Eltham High are mounting a spirited challenge heading into today’s third and final day of the urban area ISSA/GraceKennedy Shield cricket competition at Melbourne Oval.However, it is still Excelsior High’s match to lose.Resuming on 70 for five, 158 runs in arrears of Excelsior High’s first innings score of 228, Eltham were dismissed for 96 in their first innings.Part-time left-arm spinner, Raewin Senior, with six for 26, was the chief wicket-taker for the boys from the Mountain View Avenue-based institution, with captain Orande Pearson, a part-time off-spinner, claiming three for 23.Enjoying a comfortable lead of 132, Excelsior were then bowled out for 178 in their second innings. Pearson, 74, Raymond Hall, 28, and Okachie Brown, 24, scored most runs against the part-time off-spin of Eltham captain, Ramone Francis, who took four for 53. Javion Brown and Leshawn Heslop, picked up two wickets each.Set 311 for an outright win, Eltham closed the day on 58 for three, 253 runs adrift.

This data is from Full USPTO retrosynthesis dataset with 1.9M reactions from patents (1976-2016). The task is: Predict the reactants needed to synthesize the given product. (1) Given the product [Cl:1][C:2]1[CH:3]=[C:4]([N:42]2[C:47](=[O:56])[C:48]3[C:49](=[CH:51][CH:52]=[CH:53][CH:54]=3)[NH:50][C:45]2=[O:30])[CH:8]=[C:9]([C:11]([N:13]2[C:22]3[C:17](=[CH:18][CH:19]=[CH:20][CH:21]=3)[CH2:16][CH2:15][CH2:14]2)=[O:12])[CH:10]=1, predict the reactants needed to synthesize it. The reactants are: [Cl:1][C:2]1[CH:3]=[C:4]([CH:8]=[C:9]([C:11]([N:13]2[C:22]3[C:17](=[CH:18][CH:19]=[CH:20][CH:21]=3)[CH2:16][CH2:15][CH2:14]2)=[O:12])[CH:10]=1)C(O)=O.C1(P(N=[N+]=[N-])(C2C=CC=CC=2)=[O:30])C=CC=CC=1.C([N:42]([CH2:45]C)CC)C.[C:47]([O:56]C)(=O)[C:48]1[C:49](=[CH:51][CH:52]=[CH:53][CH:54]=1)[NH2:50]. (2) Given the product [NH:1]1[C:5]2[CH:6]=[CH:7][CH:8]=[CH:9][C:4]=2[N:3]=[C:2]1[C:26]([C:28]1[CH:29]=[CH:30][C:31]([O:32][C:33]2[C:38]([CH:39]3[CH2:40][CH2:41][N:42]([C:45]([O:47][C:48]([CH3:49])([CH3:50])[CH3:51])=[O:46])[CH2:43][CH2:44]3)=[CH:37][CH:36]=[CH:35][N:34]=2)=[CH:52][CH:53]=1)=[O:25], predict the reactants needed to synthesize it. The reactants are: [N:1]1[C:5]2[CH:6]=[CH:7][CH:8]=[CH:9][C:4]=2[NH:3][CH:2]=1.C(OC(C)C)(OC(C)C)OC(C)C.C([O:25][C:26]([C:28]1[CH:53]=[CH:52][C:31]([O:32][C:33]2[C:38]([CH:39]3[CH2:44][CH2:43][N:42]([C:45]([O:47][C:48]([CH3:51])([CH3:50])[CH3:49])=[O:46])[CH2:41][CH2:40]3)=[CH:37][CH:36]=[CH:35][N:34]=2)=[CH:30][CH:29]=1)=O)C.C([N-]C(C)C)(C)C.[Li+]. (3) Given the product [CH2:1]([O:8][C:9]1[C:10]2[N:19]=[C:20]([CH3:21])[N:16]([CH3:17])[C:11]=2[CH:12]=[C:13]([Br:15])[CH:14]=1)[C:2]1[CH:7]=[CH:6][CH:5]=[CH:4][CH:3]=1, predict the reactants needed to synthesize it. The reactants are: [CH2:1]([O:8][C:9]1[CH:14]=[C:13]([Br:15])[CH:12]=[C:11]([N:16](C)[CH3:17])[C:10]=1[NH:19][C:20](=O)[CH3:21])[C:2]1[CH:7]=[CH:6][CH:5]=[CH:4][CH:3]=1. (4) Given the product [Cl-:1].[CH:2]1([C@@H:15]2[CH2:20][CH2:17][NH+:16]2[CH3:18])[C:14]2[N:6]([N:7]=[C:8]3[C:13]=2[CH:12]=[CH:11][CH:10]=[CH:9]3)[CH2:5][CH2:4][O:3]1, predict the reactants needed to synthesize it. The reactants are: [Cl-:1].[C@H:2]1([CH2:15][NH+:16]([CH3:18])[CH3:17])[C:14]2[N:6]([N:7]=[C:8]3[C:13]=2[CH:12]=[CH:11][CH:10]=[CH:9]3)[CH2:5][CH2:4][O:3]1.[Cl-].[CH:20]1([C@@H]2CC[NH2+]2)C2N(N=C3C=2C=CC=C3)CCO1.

BEIJING, China (CMC): Reigning World champion Danielle Williams of Jamaica and compatriot Veronica Campbell-Brown both stormed to victories at the IAAF World Challenge Meet here Wednesday. Campbell-Brown, the former World and Olympic champion, clocked 22.29 seconds to win the women’s 200 metres, with fellow Jamaican Simone Facey finishing second in 22.63. American Tiffany Townsend was third in 23.06, while the US Virgin Islands’ Laverne Jones-Ferrette trailed in eighth in 23.68. Williams, meanwhile, found her success in the women’s sprint hurdles when she carved out a time of 12.80 seconds to beat American Christina Manning into second in 12.91. Tiffany McReynolds crossed the line third in 12.97 while another Jamaican, Shermaine Williams, was fifth in 13.41. There was little other success for Caribbean athletes, however. In the men’s 100 metres sprint, Trinidadian Keston Bledman could only finish fifth in 10.17 as American Justin Gatlin streaked to victory in 9.94 seconds. His time was just short of Qatar’s Femi Ogunode’s world-leading 9.91. And in the women’s high jump, Levern Spencer’s 1.90 metres was only good enough to land her fifth spot behind winner Mirela Demireva of Bulgaria, who measured 1.93. Last weekend, Spencer registered 1.94m to claim her first Diamond League victory in Shanghai.